I treated kratom just as I would anything my doctor would give me. I never took any prescription drugs without first learning everything I could about them. I was not going to put anything into my body that would cause me to become more manic, or more depressed as prescription drugs often did.
So, when I read about people who say kratom led them back to heroin, I think to myself, “did these people do any research on it before taking it? Were they taking it recreationally to get a “buzz?” Or were they taking it because it was a better alternative to prescription medication? These are the questions people need to ask themselves in terms of herbal remedies or conventional treatment.
It comes down to taking personal responsibility for our actions, not blaming the substance itself. Why? Because it is a myth that “YOU ARE ADDICTED TO THINGS THAT ARE ADDICTIVE.”
In his book, The Heart of Addiction, author Lance Dodes M.D. explains in the chapter MYTHS OF ADDICTION that “this myth is related to the overemphasis placed on being “hooked” on drugs . This unfortunate phrase suggests that it is the object of the addiction, the drug or activity, that magnetically attracts you, rather than that addiction is a psychological process that arises within a person.”
As Jeffrey Miron, director of economic studies points out in a recent blog entry for the CATO website:
A standard argument for outlawing drugs is that such substances are “addictive.” As a matter of science, this claim is often over-stated: using alcohol, caffeine, cigarettes, or heroin a few times does NOT generate physiological or psychological dependence; such effects kick in only after repeated, long-term use (and even then, far from universally). That said, all these substances – and many more – can indeed be addictive.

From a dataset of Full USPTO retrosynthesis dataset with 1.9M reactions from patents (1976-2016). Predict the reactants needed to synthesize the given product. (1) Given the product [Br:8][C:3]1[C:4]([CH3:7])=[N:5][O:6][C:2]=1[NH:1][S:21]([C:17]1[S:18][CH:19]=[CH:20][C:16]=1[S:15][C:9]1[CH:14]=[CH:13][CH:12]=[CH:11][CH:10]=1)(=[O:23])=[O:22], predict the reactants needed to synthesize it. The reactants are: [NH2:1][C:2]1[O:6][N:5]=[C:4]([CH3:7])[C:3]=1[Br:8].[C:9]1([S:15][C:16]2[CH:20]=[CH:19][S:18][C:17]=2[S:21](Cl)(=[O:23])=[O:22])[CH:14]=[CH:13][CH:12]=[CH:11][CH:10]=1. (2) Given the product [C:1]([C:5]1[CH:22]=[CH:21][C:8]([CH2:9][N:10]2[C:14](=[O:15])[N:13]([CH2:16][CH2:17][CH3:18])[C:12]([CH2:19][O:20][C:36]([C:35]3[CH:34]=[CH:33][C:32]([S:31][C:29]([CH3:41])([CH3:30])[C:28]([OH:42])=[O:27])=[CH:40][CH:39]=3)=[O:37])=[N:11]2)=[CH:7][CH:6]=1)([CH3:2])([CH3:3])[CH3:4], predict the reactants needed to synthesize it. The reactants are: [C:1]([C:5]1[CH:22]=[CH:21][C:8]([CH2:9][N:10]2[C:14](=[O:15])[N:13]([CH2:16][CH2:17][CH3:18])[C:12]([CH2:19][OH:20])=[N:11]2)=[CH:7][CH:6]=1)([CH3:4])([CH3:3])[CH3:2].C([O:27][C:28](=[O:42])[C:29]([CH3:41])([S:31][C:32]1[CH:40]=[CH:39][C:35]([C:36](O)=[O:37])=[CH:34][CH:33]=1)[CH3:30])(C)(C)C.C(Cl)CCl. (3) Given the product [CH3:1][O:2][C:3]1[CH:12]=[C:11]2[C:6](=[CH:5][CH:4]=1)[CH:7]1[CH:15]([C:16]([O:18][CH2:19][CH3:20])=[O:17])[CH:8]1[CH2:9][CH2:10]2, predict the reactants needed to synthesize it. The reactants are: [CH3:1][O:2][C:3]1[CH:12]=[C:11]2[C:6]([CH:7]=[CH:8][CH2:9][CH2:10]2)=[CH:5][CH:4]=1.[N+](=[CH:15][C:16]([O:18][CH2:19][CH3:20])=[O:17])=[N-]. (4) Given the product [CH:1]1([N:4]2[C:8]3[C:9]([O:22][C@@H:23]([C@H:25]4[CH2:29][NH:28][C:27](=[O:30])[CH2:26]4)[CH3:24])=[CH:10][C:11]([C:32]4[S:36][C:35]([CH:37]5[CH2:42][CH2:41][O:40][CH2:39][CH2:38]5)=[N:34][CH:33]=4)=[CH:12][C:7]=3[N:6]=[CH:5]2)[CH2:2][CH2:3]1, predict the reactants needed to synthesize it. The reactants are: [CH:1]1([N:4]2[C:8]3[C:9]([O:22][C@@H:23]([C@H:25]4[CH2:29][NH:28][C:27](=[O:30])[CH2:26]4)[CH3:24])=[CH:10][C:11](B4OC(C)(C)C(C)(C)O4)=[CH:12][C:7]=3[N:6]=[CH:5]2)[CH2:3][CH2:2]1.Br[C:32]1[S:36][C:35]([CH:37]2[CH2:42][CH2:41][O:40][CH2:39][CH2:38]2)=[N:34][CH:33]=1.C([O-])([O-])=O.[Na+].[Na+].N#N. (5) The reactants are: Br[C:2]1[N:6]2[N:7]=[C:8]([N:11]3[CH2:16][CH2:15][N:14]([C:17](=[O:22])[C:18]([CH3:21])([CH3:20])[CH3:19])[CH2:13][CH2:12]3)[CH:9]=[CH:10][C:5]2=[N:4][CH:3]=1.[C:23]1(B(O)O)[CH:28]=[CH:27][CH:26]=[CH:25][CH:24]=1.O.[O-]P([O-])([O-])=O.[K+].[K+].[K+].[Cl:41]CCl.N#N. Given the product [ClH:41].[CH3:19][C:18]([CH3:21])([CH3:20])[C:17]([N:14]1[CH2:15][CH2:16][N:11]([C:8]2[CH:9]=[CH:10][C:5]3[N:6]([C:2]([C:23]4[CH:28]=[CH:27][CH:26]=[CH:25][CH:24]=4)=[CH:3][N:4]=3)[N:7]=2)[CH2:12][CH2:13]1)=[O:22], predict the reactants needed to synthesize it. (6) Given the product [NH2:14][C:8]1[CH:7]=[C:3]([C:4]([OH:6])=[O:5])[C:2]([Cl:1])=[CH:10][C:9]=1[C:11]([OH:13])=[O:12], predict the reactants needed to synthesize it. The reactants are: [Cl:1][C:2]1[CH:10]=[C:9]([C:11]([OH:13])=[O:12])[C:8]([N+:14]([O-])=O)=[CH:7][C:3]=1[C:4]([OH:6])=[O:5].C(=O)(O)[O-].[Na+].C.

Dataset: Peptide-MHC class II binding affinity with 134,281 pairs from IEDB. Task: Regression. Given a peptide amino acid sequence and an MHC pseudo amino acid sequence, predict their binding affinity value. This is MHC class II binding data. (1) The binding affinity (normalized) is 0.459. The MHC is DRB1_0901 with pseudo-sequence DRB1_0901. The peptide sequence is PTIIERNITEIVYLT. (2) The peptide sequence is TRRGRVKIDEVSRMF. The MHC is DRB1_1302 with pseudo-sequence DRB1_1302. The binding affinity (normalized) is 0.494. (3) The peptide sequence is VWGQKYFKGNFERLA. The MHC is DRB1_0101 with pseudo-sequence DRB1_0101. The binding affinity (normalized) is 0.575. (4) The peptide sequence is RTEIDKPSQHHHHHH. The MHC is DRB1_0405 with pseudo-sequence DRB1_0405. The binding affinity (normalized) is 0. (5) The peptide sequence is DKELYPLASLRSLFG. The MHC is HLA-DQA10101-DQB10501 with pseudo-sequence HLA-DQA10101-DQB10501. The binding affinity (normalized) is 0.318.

But a crucial question is: so what? Take the caffeine example. Hundreds of millions of people around the globe – perhaps billions – are addicted to tea, coffee, or diet coke, yet few consider this an issue for health or policy. Why? Because long-term, heavy use of caffeine does not seem to have major undesired side effects. Indeed, much of the world celebrates its coffee and tea habit, praising the culinary enjoyment and social interaction that accompanies or even arises from this addiction.
So for those who believe government should ban “harmful products,” the question should not be whether a substance is addictive but whether long-term, heavy use harms health, productivity, or other aspects of life.
The story also contains several basic factual errors, like stating that it’s illegal in Wyoming, when in fact it’s Wisconsin. The author seems to fail to pay attention to details such as these. Kratom is only illegal in five states, those being Arkansas, Tennessee, Wisconsin, Indiana and Vermont.
In Illinois it is restricted to sell only to adults over the age of eighteen.